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The Old Hometown Looks the Same

There’s plenty to do in Fairbanks. It has a genuine, old-fashioned sense of community. It’s the social and cultural center for much of Northern Alaska, and many Alaskans come here to shop, visit, and participate in traditional Native sports, music festivals, and art shows. Or even a mid-summer race, as in the photograph above.

Although there are some “big box” stores, Fairbanks is a 100% “Alaskan” town with a strong civic spirit.


E.T. Barnette Was in Luck

Low water levels on the Chena River were too much for a passing riverboat, and passenger E.T. Barnette was dumped on the riverbank at the site of this monument near the Fairbanks Visitor Center.

Barnette went on to start a trading post. Only a year later, Felix Pedro struck gold 16 miles away, and Fairbanks was off and running. Here’s the monument to Barnette – on a clear day, (left), and on a day when smoke from forest fires from northern Alaska have swept into the city.


Gold Dredges of the North

There are still gold dredges that can be viewed in the northern part of the state.

Gold dredges were half-boat, half tractor. They roamed the gold-rich country tearing up the ground and hauling dirt into the machine with rows of iron buckets.

Inside, the rocks and dirt were tumbled, in a deafening roar, and the gold was separated out.

To make mining easier in Fairbanks, a 90-mile long “ditch” was built. It brought water from the Chatanika River to float the dredges. There were 6.13 miles of inverted siphons, crossing ridges and creeks.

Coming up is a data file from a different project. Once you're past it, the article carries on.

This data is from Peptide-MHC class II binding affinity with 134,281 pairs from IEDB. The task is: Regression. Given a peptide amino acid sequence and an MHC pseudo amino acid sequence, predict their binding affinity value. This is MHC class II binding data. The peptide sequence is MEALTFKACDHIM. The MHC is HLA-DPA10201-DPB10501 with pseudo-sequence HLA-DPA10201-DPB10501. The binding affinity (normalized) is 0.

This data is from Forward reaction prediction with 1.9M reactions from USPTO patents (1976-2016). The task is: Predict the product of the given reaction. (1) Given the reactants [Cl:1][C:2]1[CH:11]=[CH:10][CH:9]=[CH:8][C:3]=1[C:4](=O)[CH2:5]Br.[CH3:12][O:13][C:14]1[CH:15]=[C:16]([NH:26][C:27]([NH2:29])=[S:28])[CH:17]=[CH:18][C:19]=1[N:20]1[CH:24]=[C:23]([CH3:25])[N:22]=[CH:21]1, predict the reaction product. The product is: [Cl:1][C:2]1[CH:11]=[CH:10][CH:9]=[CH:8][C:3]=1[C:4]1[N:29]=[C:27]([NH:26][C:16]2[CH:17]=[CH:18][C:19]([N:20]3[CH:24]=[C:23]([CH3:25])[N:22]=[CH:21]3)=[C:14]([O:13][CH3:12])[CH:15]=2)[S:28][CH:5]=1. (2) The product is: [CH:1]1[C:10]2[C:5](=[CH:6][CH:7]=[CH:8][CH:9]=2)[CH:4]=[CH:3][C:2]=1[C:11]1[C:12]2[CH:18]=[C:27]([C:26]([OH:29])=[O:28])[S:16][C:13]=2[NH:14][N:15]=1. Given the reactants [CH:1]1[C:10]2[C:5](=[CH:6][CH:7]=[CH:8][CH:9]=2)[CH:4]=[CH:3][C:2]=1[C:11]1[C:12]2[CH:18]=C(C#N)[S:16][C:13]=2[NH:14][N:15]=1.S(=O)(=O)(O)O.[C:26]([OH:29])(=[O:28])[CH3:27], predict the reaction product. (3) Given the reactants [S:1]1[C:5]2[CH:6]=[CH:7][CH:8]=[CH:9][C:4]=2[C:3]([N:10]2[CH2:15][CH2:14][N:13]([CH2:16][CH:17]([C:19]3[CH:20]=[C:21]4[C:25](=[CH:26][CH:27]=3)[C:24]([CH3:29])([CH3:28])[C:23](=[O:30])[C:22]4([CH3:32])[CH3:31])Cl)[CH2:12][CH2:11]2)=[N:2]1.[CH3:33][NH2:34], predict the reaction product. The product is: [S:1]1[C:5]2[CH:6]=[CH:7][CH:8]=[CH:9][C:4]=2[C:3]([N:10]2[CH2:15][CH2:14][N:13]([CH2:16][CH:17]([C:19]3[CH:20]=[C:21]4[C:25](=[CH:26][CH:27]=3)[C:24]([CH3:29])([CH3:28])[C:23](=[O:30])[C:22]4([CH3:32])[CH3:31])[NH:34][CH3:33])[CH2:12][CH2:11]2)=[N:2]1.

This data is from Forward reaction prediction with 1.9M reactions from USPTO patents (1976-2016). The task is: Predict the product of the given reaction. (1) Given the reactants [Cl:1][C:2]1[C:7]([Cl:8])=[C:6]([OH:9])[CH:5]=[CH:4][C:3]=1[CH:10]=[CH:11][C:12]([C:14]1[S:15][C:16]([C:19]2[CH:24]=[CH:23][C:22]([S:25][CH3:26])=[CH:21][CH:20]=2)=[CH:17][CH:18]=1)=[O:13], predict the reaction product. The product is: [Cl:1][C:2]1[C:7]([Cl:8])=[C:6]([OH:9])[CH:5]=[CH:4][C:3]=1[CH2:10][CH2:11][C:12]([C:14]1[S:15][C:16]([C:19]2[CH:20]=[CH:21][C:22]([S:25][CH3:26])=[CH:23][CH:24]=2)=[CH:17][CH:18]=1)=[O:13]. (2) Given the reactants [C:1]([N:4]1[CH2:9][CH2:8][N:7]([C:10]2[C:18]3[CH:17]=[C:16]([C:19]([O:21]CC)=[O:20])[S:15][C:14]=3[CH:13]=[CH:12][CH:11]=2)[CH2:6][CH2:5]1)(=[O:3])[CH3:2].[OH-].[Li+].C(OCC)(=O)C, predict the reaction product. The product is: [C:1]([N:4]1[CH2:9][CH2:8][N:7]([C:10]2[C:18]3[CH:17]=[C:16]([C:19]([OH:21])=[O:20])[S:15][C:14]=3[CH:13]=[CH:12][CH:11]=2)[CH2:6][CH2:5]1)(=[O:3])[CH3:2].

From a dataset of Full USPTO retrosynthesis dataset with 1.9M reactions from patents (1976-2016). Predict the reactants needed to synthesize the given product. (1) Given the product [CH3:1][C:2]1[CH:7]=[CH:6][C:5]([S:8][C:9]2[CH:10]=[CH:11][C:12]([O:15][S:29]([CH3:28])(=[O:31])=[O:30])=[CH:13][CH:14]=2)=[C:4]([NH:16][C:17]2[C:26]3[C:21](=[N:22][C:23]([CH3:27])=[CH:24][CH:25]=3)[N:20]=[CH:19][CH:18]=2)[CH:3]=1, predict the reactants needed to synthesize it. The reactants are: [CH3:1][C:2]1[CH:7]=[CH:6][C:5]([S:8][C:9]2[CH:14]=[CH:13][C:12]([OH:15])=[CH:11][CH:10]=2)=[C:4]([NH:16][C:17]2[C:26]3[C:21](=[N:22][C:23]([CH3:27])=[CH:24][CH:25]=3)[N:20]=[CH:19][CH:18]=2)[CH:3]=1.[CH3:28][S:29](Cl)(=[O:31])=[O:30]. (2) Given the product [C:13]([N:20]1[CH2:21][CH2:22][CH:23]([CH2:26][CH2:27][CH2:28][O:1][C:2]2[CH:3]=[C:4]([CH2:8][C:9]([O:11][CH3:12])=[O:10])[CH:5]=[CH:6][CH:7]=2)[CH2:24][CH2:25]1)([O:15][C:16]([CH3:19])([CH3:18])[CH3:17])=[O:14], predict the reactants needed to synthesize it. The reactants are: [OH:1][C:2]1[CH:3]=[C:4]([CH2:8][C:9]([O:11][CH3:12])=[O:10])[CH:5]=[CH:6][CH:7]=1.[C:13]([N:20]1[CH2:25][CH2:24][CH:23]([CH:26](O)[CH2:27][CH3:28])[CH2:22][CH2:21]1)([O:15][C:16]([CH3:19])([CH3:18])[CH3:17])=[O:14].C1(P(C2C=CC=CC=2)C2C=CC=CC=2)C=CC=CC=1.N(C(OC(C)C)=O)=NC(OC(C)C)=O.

The Davidson Ditch was a huge project for 1924 – a technological marvel rivaling today’s Trans-Alaska Pipeline. Sections of the pipe used in the ditch are still visible along the Steese Highway.


From Panama to Pioneer Park

The Davidson Ditch was built before the bulldozer was invented, with equipment from the Panama Canal.

This steamshovel, hauled from Panama, was later used to build the ditch.

The pipe used to build the ditch is around 48 inches in diameter, just like the Alaska Pipeline.


Naughty City

Like many Alaskan and Canadian gold rush towns, Fairbanks was awash in easy living.

Saloons, dance halls, and easy money were all available in Fairbanks.

So much so that other towns, including Valdez, at the end of the Fairbanks Trail, were quick to express their shock at what was going on up north.

In memory of its racy past, Fairbanks now has its own welcome wagon of dance hall floozies to amuse the public during Golden Days.


Red Light Cabins

Some of the cabins on display at Pioneer Park were owned by dance halls girls and ladies of the night who lived in Fairbanks in the gold rush.



Fairbanks Then & Now

Front Street in Fairbanks had dirt roads and boardwalks at the turn of the century.

Today, small historic cabins and other buildings have been salvaged from modern-day construction sites and arranged along a similar street pattern at Fairbanks’ Pioneer Park.

(Historic photo, Candy Waugaman)


Randy Acord (right) spent much of his life as a pilot learning and teaching others how to fly in extreme cold. This World War II veteran and aviation pioneer has flown all over Alaska and has the stories to prove it. You can find him at the Pioneer Air Museum in Fairbanks.

Fairbanks’ Museums

The town of Fairbanks has at least nine museums – and counting.

Just as it’s worth stopping at visitor centers, museums offer an historic picture of the region you are traveling through.

What makes many of Alaska’s museums so much fun to visit is that they’re a good place to meet local historians. Almost every museum in Alaska is run by volunteers who are interested in discussing their communities and meeting travelers.


Pioneer Park - It's Free

Formerly known as “Alaskaland”, the Fairbanks Pioneer Park is worth the visit. It’s a great place to get out of the car and see something. There are boutiques and food vendors, as well as plenty of exhibits.


Ride the Train